U.S. Military May Lose War to Russia Because Top General Does Not 'Have All the Forces' He Needs

The leading U.S. general in Europe has said he did not have the resources necessary to tackle a hypothetical Russian attack against the multinational coalition he commanded.

Curtis Scaparrotti, who serves as both the head of U.S. European Command and Supreme Allied Commander Europe for the NATO Western military alliance, told lawmakers of the Senate Armed Services Committee on Thursday that "U.S. and allied ground forces in Europe are outmatched by Russia," Politico reported.

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While disagreeing with some of the findings of a damning Rand Corp report—which recently claimed NATO forces would be overrun by Russia—he agreed with White House National Security Adviser H.R. McMaster's 2016 assessment that U.S. forces were "outranged and outgunned" by their Eastern adversary, which "has been improving and modernizing its capabilities, enhancing its ability to be a more agile force capable of executing operations across the entire spectrum of modern warfare," according to Scaparrotti's testimony.

GettyImages-929227870 U.S. Army General Curtis Scaparrotti, commander of the U.S. European Command and NATO Supreme Allied Commander Europe, testifies on Capitol Hill before the Senate Armed Services Committee in Washington, on March 8, 2018. The senior general disagreed that NATO would be quickly overrun in a potential Russian attack, but maintained his forces had some major disadvantages. JIM WATSON/AFP/Getty Images

Scaparrotti said that NATO's 29-nation military had been reorganized to deal with a potential Russian attack since the Rand Corporation began conducting European war games in 2014. In its 2016 report, the leading think tank found the longest it would take Russian forces to march through the capitals of NATO-aligned Baltic states was 60 hours. In some simulations, it took them only a day and a half.

Scaparrotti said Thursday that Moscow still had the advantage in terms of ground forces and, as a result, there are some "elements of the report that are still true today," as Military.com reported.

"I don't have all the forces I need in Europe today, and we have got to continue to invest and establish the posture that is required," Scaparrotti told the committee.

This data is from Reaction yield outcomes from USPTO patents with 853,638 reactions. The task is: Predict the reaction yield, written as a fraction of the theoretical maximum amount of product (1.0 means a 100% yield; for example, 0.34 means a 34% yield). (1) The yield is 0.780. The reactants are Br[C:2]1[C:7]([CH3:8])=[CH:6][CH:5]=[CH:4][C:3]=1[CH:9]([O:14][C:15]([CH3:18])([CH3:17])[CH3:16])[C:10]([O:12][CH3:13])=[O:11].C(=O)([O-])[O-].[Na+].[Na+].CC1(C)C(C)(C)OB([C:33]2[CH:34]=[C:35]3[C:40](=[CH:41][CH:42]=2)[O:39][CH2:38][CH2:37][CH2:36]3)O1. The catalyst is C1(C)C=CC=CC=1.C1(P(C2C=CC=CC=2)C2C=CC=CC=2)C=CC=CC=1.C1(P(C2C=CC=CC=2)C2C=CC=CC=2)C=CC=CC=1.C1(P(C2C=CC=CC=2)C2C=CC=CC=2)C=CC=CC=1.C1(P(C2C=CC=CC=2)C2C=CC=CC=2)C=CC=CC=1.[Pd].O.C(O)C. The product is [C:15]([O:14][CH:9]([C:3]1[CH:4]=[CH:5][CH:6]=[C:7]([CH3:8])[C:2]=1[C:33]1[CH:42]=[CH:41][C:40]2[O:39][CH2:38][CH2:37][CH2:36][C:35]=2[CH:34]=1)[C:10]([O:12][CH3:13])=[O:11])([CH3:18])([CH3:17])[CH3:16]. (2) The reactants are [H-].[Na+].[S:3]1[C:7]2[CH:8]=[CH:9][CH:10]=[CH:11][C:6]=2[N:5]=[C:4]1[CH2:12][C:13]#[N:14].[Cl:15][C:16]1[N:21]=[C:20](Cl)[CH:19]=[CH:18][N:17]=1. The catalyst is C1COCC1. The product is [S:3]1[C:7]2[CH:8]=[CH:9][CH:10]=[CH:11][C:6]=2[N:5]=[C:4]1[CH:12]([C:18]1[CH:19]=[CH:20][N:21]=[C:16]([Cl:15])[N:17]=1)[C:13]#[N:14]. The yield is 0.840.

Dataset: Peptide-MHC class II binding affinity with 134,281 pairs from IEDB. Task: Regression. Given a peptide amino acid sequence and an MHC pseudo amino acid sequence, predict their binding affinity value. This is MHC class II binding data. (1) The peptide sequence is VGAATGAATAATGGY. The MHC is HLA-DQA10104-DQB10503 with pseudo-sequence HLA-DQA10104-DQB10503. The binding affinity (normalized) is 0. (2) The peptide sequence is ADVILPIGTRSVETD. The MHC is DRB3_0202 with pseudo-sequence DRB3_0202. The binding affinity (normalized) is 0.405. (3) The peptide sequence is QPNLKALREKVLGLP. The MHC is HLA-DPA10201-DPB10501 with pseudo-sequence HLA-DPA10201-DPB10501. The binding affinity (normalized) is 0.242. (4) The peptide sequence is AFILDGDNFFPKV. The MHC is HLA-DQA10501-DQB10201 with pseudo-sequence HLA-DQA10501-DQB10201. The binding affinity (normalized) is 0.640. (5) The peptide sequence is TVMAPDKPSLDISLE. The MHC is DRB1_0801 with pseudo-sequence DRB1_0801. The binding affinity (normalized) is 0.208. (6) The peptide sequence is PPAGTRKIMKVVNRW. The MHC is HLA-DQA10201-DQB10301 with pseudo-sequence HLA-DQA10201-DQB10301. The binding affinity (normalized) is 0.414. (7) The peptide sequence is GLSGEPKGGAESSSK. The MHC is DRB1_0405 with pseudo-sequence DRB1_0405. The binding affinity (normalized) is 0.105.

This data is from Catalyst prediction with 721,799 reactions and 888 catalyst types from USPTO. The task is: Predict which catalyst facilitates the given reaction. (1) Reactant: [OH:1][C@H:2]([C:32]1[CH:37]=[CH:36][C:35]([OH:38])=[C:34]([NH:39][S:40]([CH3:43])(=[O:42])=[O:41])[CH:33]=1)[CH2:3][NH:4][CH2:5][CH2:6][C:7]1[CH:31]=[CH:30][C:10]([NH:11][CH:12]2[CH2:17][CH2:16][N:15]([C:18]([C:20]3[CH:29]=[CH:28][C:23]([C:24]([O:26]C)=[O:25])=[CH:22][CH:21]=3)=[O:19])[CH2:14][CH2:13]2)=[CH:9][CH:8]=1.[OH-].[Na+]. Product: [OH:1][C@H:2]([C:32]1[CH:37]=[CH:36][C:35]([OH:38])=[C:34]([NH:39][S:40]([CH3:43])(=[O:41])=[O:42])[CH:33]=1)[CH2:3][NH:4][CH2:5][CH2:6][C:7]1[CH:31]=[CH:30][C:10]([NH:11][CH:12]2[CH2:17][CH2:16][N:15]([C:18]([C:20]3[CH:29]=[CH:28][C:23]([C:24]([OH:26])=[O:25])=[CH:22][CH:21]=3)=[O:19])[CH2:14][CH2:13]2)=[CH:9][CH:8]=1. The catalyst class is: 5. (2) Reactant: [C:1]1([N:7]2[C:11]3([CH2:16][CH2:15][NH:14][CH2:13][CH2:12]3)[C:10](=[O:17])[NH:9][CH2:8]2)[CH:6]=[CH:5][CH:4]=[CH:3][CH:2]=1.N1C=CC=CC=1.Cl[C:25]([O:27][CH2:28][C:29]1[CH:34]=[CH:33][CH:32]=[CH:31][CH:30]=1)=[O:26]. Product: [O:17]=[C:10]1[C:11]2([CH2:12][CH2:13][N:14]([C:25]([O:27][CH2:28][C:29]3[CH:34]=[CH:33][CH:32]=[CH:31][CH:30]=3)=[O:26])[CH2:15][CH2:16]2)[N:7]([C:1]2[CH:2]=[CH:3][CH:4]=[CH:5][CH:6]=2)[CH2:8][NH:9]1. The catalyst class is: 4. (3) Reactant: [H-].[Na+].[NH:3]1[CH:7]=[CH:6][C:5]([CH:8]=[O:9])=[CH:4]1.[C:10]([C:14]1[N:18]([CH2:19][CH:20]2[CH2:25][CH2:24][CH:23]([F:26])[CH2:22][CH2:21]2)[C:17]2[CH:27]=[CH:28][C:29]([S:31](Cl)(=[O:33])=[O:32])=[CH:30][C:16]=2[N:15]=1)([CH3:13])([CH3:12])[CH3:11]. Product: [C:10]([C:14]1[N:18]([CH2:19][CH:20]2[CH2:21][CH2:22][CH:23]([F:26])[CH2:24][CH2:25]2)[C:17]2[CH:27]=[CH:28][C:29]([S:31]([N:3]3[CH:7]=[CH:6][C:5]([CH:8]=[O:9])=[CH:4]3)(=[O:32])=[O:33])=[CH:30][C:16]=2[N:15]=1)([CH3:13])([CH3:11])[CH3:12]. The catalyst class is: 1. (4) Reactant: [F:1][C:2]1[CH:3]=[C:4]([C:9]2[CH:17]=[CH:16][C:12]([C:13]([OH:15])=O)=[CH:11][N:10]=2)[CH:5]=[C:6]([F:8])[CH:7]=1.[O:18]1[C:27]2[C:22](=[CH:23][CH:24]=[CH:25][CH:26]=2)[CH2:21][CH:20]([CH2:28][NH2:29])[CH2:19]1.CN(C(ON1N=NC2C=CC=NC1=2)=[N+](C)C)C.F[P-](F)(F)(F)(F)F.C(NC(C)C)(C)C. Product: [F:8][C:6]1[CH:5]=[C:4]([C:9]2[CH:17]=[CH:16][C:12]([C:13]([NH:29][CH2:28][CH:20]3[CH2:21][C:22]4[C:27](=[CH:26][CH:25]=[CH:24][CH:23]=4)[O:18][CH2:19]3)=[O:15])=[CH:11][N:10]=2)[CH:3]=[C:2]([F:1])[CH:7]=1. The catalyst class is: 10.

Last year, a number of troubling reports suggested that NATO could lose in a battle with Russia. An internal document dated June and leaked in November described NATO's command structure as having "been atrophied" since the Cold War to the point where it "would quickly fail" in an all-out war with Russia.

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Another official NATO report found in October that global military power was shifting from West to East, so much so that a third NATO-affiliated report in November stressed the need to reach out to China and other countries for support.

RussiaSaluteDivision The Russian military's Salute Division fires artillery in commemoration of Defender of the Fatherland Day, February 20, 2018, in the Western Military District. The U.S. and Russia accuse one another of stirring up tensions in Eastern Europe. Konstantin Morozov/Russian Ministry of Defense

Scaparrotti and lawmakers also discussed Russian President Vladimir Putin's recent unveiling of the nuclear-capable RS-28 Sarmat, known to NATO as "SS-X-30 Satan 2," heavy intercontinental ballistic missile (ICBM) and other weapons the Russian leader advertised as being invincible against even the most advanced U.S. defenses.

The weapons, products of Putin's years-long campaign to expand and modernize his military capabilities, have prompted major concern in the West, which has accused Russia of forcefully growing its influence in the Middle East and Europe. The U.S. and Russia blame one another for the Cold War-like arms buildup and a group of four U.S. senators, including Bernie Sanders, reached out to the White House in a letter Friday urging strategic talks with Russia.

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In a Facebook post, Russian Senate International Affairs Committee head Konstantin Kosachev described the move as "encouraging" and "signs of ‘positive’, instead of ‘negative’ parliamentary pressure on the U.S. president, instead of our country, emerge."

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